Management as ideology

I recently served on an interview panel for a senior management post for a small not for profit. It was an interesting experience for encountering in condensed form how a sample of candidates, all with pretty good experience and qualifications for the job, understand the practice of management.

The first thing three of the five candidates picked up on is the fact that the organisation’s strategy document is not written conventionally. It does not have a vision, mission and values statement from which all work is understood to flow. Instead it sets out an overview of the work currently undertaken, has an assessment of some of the difficulties the staff have encountered in carrying out the work and goes on to set out some areas of future work, grouped under themes, which staff would like to find out more about over the next year. There are areas for concern, exploration and research, but no targets, no KPIs, and no performance indicators. The candidates were asked to review the strategy critically, and for three of them the strategy was inadequate if there was no vision, mission and values. How could you know where you were going if you didn’t set a direction? What was interesting about this for me was not so much their orthodox understanding of what a strategy should be, but their lack of curiosity. So one of the things they might be telling the interview panel is that if the organisation wants to be recognised in the community of other organisations also producing strategies, then it would need to produce a  document that looked similar to everyone else’s.  And it might be good advice.

However, what was more disturbing was the implication that somehow staff in the organisation had not thought of this and had not set out deliberately to write something different for well grounded reasons. Candidates  may have thought they were being helpful: they were showing us best practice. One of the things that they were also demonstrating is just how the dominant discourse becomes dominant. It is ideological in the sense that some managers think it is just the way things are, or should be.

Another candidate brought the anxiety of change with him like a chill wind. Those organisations which don’t grow and expand will wither away. So it is necessary to be ambitious, to set stretch targets for growth, to dream big dreams and to set performance indicators to measure whether we are achieving our dreams.

Other candidates were searching for grounds, which we have explored in previous posts, that is some secure and rational basis from which to proceed. So, in answer to the question about how the organisation should go about looking for partners to help them implement work in the developing world three of the candidates wanted systematically to identify principles for doing so first. The staff team would need to sit down and brainstorm principles and criteria, would then search for partner organisations which fulfilled these criteria, and would then draw up a contract document to agree a shared vision and common principles. In these examples thought always precedes action in an attempt to plan things out for the good using rational criteria.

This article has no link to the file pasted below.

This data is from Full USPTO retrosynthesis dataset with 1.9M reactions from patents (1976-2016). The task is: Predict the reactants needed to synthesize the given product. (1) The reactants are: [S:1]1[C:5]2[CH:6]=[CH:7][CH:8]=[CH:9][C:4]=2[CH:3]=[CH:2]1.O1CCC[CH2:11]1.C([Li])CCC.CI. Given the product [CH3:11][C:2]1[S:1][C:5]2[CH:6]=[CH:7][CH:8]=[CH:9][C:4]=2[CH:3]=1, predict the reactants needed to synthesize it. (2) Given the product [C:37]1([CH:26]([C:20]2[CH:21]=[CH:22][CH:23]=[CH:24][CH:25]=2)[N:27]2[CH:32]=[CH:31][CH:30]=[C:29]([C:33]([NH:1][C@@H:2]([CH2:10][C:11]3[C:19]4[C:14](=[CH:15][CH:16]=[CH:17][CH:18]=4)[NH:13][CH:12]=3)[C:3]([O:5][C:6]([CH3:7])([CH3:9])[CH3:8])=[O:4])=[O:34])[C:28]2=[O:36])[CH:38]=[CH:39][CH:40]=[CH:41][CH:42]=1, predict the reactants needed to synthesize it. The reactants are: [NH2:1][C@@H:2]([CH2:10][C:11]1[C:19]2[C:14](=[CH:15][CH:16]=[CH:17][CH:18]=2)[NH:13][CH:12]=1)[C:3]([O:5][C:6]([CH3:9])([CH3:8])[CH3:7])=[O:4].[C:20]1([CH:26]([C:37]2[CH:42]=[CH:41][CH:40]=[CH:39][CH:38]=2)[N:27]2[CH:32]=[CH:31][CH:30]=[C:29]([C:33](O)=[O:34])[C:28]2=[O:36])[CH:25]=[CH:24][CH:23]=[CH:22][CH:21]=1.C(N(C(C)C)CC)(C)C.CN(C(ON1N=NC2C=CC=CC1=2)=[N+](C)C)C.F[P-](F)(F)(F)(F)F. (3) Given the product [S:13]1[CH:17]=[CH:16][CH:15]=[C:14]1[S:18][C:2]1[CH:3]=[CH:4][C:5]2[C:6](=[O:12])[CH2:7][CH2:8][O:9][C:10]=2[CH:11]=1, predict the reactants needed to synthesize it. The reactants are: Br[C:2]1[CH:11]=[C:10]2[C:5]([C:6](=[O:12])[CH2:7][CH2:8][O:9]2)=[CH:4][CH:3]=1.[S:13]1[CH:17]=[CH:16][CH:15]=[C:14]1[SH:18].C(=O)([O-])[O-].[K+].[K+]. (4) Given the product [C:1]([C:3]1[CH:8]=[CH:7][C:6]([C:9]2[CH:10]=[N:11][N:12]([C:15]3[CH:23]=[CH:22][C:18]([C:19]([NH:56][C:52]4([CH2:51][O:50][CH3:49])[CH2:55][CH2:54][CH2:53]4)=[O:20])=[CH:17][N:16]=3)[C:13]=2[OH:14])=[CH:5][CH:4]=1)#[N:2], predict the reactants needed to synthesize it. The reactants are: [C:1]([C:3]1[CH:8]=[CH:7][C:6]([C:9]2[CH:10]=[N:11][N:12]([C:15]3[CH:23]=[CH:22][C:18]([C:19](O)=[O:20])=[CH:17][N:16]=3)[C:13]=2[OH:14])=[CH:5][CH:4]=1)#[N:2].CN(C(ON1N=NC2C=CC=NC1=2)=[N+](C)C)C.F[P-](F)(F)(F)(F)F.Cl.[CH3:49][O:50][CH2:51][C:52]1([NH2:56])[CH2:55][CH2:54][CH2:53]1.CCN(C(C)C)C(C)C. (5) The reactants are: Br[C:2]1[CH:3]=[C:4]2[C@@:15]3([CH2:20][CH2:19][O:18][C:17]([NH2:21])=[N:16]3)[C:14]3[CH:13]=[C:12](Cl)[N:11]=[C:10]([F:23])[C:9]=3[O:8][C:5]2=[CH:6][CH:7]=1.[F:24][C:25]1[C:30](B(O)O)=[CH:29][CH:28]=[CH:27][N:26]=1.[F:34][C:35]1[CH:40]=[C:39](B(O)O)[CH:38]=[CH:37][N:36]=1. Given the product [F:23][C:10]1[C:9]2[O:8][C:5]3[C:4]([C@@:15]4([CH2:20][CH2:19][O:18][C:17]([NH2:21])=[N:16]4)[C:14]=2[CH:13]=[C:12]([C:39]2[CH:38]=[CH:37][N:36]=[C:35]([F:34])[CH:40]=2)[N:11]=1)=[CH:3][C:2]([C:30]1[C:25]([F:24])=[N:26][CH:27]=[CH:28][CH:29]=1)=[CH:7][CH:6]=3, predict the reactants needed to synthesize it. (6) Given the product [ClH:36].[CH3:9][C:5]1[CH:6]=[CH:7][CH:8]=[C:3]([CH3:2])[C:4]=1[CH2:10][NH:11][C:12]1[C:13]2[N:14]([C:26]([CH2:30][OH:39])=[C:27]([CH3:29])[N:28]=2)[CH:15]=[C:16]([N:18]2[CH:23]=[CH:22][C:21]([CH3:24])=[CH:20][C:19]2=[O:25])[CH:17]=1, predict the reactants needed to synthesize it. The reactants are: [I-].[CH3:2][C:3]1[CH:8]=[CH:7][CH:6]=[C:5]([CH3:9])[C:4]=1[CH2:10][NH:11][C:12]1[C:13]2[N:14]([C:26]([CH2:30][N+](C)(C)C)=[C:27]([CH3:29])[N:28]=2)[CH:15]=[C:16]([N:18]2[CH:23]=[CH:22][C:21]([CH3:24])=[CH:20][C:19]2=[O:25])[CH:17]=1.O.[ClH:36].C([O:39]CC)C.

In fact, the organisation’s current partners have become so for a variety of different reasons: through serendipity, because they got in contact, because people met at conferences, through a mutual friend, because they were recommended, which is pretty much the story of how we form relationships in the rest of our lives. Of course, funding relationships are  more problematic, but they remain relationships.

All the candidates were thoughtful people who cared about what they were doing and were earning considerably less in the organisations they currently worked in than they might earn elsewhere if they took their qualifications and experience to a private sector organisation. And yet they took up their theories of management relatively unproblematically from a particular dominant discourse which now seems to prevail in the all sectors as though managing were everywhere the same. So in a domain where one might have expected a discussion about justice, politics, negotiation and power, instead we found ourselves talking about contracts, criteria, targets, added value, efficency, effectiveness and non-negotiables. Social development has turned into something which is ‘delivered’ and is rendered in the vocabulary of economics.

One of the candidates said that all strategy processes were addressing similar questions: it was about deciding where we are, where we want to get to, and how we get there. This prompted me to think about what my three basic questions would be for the process of strategizing from a complexity perspective, and I decided that my questions would probably be quite different: who are we, what’s going on here, and what are we becoming?

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8 thoughts on “Management as ideology

  1. martinhowitt

    “deciding where we are, where we want to get to, and how we get there?”
    versus
    “who are we, what’s going on here, and what are we becoming?”